Graduating from medical school we all raised a hand to take the Hippocratic Oath including the promise to “abstain from doing harm.” Close to “primum non nocere except it is translated from Greek, not Latin.
Non-malfeasance, which is derived from the maxim, is one of the principal precepts of medical ethics that all medical students are taught in medical school and is a fundamental principle for emergency medical services around the world. Another way to state it is that, “given an existing problem, it may be better not to do something, or even to do nothing, than to risk causing more harm than good.” It reminds the physician and other health care providers that they must consider the possible harm that any intervention might do. It is invoked when debating the use of an intervention that carries an obvious risk of harm but a less certain chance of benefit.
As a surgeon, I needed to consider every proposed treatment to be sure that the chance of benefit outweighed the chance of making the patient worse. Many cancers can be removed for long term survival. But if it has spread to distant sites, removing the primary tumor (with few exceptions) does more harm than good. Of course other interventions may provide help, chemotherapy, radiation or now newer modalities of immunotherapy. But sometimes “…given an existing problem, it may be better not to do something, or even to do nothing, than to risk causing more harm than good.”
We in the United States are currently debating whether we should intervene in Syria. Is it better to strike yet another Muslim people with huge American missiles? To teach the treacherous Assad a lesson re: chemical weapons? Or would unleashing the dogs of war without knowing what might follow, be doing more harm than good? Should we do something or nothing? What are the long term consequences of either course of action? No one really knows.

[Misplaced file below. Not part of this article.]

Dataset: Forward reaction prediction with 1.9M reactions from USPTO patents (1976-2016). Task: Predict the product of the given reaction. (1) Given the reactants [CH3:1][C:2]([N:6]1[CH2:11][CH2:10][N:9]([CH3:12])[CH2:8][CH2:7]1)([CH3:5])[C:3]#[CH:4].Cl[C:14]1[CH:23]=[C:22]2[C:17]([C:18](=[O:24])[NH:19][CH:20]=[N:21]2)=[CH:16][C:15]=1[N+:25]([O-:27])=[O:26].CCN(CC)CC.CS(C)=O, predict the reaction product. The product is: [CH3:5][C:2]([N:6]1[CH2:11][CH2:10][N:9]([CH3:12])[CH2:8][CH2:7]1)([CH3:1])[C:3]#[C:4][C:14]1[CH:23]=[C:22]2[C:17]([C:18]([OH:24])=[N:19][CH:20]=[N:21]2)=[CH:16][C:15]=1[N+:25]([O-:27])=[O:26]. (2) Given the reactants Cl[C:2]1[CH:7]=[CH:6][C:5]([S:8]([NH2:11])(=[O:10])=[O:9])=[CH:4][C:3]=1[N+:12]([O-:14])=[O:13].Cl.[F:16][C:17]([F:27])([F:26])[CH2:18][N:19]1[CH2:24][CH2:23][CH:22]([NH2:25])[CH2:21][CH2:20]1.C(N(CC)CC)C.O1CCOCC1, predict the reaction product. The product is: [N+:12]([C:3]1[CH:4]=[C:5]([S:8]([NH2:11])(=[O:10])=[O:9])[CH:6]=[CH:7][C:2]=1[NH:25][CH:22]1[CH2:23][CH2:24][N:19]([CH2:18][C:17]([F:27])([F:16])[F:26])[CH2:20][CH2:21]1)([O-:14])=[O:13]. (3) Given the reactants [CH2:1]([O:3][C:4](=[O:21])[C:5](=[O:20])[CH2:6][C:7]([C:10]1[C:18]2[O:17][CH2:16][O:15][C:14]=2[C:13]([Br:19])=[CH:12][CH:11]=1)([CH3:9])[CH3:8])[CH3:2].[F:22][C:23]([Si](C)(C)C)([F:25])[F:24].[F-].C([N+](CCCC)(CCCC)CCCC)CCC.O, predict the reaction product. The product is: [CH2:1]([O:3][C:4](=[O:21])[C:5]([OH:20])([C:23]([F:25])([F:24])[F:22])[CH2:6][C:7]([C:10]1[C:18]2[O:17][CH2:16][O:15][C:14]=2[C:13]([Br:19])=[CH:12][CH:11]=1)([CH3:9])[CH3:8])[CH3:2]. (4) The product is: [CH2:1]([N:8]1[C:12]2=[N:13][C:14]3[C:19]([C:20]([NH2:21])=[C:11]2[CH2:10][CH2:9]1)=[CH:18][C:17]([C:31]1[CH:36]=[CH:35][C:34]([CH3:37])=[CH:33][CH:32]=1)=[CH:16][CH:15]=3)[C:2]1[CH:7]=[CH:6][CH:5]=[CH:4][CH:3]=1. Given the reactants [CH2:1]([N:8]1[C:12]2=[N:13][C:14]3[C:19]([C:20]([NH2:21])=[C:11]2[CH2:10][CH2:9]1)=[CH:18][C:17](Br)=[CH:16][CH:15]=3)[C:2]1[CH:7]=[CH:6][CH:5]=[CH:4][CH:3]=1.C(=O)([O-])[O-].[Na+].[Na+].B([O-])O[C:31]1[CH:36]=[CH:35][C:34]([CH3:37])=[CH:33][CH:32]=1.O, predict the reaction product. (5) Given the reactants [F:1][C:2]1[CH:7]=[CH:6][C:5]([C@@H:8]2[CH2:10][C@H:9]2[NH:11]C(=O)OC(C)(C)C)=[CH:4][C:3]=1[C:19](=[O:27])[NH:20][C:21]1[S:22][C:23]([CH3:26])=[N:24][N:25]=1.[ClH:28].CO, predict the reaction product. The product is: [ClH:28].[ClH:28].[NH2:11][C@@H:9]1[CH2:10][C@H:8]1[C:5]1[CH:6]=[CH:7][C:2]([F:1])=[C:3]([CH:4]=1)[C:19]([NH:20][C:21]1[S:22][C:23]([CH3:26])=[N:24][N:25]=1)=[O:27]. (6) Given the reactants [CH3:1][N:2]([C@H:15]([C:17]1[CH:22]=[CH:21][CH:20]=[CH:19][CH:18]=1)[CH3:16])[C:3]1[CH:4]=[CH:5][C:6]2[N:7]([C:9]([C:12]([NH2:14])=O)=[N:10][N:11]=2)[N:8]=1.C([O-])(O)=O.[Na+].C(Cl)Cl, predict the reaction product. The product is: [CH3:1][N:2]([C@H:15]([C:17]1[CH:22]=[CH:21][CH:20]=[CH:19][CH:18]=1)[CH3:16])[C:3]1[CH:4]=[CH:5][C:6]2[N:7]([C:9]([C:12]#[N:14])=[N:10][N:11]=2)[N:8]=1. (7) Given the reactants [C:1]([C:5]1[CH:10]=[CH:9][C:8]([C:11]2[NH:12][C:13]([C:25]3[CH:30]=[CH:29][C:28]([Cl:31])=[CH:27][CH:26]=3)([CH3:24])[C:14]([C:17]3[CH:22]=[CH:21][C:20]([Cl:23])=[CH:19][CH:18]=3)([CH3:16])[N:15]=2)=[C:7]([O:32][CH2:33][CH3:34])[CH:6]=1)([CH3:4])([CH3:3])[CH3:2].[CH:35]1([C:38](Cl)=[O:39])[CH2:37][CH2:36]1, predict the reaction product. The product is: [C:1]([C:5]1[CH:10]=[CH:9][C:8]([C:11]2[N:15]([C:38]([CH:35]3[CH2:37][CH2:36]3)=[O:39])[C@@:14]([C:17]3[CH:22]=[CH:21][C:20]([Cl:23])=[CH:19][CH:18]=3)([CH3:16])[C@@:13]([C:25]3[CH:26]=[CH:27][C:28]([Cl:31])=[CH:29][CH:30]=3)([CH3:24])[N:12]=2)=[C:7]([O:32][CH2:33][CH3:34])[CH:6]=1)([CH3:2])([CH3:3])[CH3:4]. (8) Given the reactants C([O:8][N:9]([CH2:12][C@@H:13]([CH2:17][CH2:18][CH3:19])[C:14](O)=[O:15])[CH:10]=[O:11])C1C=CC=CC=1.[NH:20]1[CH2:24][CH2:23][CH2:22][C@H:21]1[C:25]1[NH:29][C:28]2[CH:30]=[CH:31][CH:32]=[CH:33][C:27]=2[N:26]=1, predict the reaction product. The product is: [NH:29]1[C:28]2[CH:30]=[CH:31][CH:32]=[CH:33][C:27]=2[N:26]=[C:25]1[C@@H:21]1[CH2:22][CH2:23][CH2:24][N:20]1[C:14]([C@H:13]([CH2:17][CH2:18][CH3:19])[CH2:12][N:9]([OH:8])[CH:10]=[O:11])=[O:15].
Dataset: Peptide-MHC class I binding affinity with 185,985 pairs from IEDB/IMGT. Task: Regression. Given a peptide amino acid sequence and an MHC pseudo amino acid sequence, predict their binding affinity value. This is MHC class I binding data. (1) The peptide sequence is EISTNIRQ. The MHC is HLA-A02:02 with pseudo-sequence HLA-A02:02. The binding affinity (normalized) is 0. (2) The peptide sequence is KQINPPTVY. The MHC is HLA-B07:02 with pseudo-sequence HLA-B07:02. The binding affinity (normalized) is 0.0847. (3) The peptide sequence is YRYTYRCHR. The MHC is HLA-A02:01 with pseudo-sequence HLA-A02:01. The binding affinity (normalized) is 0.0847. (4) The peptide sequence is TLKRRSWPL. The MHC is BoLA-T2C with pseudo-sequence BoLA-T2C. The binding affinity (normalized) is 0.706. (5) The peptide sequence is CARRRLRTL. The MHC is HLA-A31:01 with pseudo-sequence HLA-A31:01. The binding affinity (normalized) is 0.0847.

So far we have not intervened in Syria in a major way. That could change quickly. But we
have intervened in Israel/Palestine. Without a national debate. Over a long time. With no public outcry. We have funded a military machine annually at over three billion dollars for many years. One side only. The other state has no army at all. It now negotiates from a position of weakness. It wants to stop the military occupation that denies freedom to its people.
But this doesn’t make headlines in America. In fact, most of us don’t even hear about the plight of Palestinians. The killings and imprisonment remain hidden to us. Being evicted from land and demolition of homes seems not to diminish our American support of the oppression.
Wouldn’t it be better to stop and think? What are we in the U.S. doing that makes the problem worse? That keeps peace at bay despite years of talking. We actively support only one side.. Perhaps “primum non nocere” applies. First, do no harm. Stop funding the oppression, and seriously consider: “… it may be better not to do something, or even to do nothing, than to risk causing more harm than good.”